From there, the Parkland kids plan to make gun reform the central issue for young voters in the midterms. “We’re going to show these politicians that we’re coming for them,” says Hogg. Kasky is more ambitious. “The world failed us,” he says, “and we’re here to make a new one that’s going to be easier on the next generation. If you’re against that, then get out.”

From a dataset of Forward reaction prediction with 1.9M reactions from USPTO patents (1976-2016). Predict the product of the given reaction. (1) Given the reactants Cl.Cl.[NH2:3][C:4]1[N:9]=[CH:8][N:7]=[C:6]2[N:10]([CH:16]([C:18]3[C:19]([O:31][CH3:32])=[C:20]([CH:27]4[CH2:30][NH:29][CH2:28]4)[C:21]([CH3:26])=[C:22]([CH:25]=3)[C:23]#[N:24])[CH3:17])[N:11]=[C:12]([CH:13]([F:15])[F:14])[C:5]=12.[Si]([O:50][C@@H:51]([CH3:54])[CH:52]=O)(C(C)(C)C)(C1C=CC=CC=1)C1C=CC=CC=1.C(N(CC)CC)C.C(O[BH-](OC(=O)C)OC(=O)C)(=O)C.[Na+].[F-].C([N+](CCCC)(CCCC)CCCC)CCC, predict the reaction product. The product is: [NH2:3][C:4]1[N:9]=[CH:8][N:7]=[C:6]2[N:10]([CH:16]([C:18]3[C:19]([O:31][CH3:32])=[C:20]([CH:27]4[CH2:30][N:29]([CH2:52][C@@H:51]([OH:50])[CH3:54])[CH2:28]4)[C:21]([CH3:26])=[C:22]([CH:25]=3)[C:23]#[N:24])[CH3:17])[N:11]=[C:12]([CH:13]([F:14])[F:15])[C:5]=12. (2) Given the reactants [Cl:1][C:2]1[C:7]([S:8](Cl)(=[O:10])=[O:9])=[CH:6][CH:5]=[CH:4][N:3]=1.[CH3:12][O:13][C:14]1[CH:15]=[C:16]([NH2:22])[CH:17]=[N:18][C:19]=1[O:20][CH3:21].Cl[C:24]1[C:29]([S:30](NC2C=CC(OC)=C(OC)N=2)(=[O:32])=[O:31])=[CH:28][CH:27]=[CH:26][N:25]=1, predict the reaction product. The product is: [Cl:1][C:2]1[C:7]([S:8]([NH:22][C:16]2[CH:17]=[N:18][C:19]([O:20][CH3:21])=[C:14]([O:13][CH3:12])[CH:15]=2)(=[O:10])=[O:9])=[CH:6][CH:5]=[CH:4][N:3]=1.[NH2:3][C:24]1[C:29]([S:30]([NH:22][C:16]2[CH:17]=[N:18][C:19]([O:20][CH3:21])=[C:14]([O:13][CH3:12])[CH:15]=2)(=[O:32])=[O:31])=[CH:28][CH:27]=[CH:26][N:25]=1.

The youth revolt is being planned in a donated office space in a strip mall, next to a mediocre deli in a small town near Parkland. To get inside the three windowless rooms where the #NeverAgain movement is headquartered, you have to knock three times on a locked glass door and then loudly identify yourself so the kids are sure you’re not an armed stalker. (They have received death threats.) Inside the lair, there are boxes of March for Our Lives T-shirts and a bust of Robert F. Kennedy next to whiteboards with schedules of conference calls. On one wall there’s a collage of mail that runs the gamut from encouraging to obscene. (An excerpt from one letter, sent to 17-year-old Parkland organizer Delaney Tarr: “Shut the f-ck up, you stupid f-cking c-nt.”) On another there’s a map of the U.S. where the teens have labeled the hundreds of sibling marches. A broom closet near the back bears a sheet of notebook paper that says Cameron Kasky’s office, directly across from a tiny bathroom labeled Cameron Kasky’s other office.